We are greeted by this week’s Parshah (Perek 16) with of a momentous occasion: Bnei Yisroel celebrates their first Yom Kippur.
But before this, the Jews need to get into character.
Towards this end, the second pasuk proceeds to launch into the details of what Aharon should do when approaching the Kodesh Hakedoshim, the Holy of Holies, a visit that took place consistently only once a year, on Yom Kippur.
We read of the animals needed for sacrifice, where to sprinkle blood, when the Kohen Gadol is required to wash, and even descriptions of the incense cloud. However, what we don’t find is any of the major themes that comprise our modern-day Yom Kippur. Repentance, Prayer, and Charity are non-existent. There is no mention of any sort of mental state or kavanah. Moreover, at this point, fasting isn’t even referenced.
Instead, we read of task after task after task.
Likewise, when the list is finished and the Torah embarks on a description of the actual day, the Torah summarizes this ground-breaking enactment of the Holiday only with these words (16:34), “And Moshe did as was commanded by Hashem.”
Where is the passion? Where is the sense of relief?
The Kohen Gadol just finished absolving the entire nation of its sins (in a manner of speaking), culminating in throwing a ram off of a cliff, and the only thing that the Torah finds important enough to mention is that Moshe acted in accordance with Hashem’s wishes. Not only that, Moshes wasn’t even the Kohen Gadol, so why is it that he acted correctly; should it not be Aharon?
This is not the Yom Kippur we were taught. Why is the Torah’s description of the preparations totally focused on actions devoid of the excitement and connection that we Jews look for today?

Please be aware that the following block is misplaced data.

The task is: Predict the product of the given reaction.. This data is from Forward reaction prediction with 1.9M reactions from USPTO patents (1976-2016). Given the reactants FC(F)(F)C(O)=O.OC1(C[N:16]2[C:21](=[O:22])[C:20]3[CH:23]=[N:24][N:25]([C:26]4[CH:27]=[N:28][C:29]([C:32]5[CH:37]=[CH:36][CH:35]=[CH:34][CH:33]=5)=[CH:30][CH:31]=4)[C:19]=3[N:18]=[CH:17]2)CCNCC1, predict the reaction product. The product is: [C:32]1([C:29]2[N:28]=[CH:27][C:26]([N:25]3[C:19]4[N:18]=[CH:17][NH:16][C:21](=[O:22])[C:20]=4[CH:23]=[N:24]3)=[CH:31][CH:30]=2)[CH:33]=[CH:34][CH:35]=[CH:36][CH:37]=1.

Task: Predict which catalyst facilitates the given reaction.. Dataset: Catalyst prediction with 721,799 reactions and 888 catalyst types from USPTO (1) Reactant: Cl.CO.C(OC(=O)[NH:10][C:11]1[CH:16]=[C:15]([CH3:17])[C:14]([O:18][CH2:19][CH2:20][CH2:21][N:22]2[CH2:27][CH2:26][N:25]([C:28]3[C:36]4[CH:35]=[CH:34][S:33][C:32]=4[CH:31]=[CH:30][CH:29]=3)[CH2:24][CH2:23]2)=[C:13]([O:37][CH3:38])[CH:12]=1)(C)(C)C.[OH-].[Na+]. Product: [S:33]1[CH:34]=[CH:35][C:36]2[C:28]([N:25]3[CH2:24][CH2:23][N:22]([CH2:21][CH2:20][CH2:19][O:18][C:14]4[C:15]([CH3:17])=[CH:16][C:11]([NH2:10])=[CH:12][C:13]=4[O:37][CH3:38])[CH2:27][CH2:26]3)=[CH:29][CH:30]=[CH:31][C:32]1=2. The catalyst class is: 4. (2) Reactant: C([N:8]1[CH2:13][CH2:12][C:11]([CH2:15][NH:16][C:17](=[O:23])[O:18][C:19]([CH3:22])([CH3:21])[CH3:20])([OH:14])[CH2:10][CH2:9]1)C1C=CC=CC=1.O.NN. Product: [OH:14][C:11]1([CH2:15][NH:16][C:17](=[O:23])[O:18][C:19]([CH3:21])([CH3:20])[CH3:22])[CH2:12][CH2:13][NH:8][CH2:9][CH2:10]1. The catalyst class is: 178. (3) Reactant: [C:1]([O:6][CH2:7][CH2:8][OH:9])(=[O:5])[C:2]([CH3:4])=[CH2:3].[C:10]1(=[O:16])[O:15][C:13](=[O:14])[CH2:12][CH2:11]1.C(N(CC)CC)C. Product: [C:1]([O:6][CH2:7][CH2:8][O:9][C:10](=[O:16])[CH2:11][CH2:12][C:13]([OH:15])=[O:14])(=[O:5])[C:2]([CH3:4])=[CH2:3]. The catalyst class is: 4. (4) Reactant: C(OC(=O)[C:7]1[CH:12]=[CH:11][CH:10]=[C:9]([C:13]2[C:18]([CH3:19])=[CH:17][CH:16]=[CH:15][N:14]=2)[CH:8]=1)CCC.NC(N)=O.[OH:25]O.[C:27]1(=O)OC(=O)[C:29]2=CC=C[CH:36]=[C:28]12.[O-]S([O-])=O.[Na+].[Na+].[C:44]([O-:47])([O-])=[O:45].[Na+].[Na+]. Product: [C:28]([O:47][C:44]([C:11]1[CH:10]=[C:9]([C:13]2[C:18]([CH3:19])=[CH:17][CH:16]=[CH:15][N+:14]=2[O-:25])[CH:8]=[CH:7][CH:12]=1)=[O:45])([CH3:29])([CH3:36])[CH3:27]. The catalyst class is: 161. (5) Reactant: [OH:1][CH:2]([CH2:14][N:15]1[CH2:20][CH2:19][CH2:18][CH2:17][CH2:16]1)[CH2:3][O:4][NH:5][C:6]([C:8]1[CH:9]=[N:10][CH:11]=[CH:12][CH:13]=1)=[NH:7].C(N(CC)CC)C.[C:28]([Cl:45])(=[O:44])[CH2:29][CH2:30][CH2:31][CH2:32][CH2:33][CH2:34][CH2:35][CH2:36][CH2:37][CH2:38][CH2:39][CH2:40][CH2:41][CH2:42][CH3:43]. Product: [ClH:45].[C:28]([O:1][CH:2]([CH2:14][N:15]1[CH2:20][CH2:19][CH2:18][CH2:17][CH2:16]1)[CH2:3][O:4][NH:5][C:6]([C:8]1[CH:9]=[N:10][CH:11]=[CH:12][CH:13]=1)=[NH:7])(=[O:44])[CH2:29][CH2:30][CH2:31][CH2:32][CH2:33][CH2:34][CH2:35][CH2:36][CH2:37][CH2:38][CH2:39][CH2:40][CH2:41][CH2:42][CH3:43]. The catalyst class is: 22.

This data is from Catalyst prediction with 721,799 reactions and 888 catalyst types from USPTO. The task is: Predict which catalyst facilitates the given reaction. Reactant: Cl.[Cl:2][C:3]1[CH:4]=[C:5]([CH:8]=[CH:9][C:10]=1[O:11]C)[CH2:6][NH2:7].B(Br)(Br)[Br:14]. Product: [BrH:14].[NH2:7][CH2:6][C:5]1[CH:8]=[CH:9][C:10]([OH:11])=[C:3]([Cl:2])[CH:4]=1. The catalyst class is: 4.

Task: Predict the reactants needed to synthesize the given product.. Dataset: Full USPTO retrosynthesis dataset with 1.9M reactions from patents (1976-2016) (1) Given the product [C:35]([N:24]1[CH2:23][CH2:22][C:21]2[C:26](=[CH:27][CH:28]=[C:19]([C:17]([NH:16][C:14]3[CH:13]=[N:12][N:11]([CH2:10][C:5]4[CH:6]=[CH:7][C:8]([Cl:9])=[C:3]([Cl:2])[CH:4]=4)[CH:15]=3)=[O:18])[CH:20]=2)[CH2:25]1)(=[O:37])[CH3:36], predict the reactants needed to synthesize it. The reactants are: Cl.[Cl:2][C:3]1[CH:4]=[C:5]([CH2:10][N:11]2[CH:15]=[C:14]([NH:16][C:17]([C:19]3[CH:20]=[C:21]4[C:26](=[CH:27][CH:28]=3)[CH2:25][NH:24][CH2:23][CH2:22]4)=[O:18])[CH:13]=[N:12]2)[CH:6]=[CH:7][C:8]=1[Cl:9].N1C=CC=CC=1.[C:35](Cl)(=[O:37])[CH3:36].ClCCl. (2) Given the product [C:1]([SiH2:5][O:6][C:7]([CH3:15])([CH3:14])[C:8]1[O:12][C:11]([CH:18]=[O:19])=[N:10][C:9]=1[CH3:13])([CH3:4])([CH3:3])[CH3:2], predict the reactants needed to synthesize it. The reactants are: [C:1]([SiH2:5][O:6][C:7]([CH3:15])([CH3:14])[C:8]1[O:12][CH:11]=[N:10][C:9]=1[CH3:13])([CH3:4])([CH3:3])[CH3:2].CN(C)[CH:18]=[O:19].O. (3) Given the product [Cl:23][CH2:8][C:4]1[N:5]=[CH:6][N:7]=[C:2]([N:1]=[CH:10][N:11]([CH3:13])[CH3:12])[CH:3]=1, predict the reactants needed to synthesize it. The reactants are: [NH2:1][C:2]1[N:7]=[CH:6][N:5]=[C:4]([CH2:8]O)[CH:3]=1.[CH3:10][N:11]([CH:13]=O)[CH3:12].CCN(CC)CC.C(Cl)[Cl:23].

I believe that the question itself, is the answer: Actions speak louder than words.
If we want to repent, we need to show our remorse. If we want to show our commitment to G-d, then we need to do Hashem’s mitzvot. Thoughts are good, actions are better.
This is one of the messages behind the opening pasuk of the Torah. The Parshah opens with (16:1) “And G-d spoke to Moshe after the death of Aharon’s two sons when they got close to G-d and died.”
Firstly, chronologically speaking, the death of Aharon’s sons happened three weeks earlier in Parshat Shemini. Secondly, the Torah can reference the event without needing to describe the circumstances surrounding their death – the last phrase is seemingly superfluous.
The Torah is rehashing the story of Aharon’s sons to teach a lesson.
Many commentators write that while the act of bringing their sacrifice was wrong, Aharon’s children had good intentions. Again, thoughts are good, actions are better.
This why the Torah mentions that “And Moshe did as was commanded by Hashem.” This Yom Kippur was more about setting a precedent and teaching a basic tenant of Jewish practice than of telling the story of our nation’s first Yom Kippur. Thus, it was Moshe the leader who is mentioned here and not the Kohen Gadol.
In a more positive light, the gemara writes that it is important to learn Torah and to do Mitzvot even when these actions lack the supporting belief because “Mitokh sheloh lishmah, ba lishmah” – even things done not for the right reasons, will eventually be done for the right reasons. Said another way, being forced to do acts of kindness will lead someone to want to do acts of kindness without being forced.
To internalize and to pass it on to the next generation, our faith needs to be grounded in deeds.
When we read for the first time about possibly THE most important day in the Jewish calendar, yes, the Torah will focus solely on action without mentioning the kavanah behind it. There’s almost no need, as the intent won’t be far behind.
As we commemorate Yom Hazikaron and celebrate Yom Haatzmaut, the message is obvious. It is through the actions of our brave and strong soldiers, as well as the people, that Israel was established and continues to exist.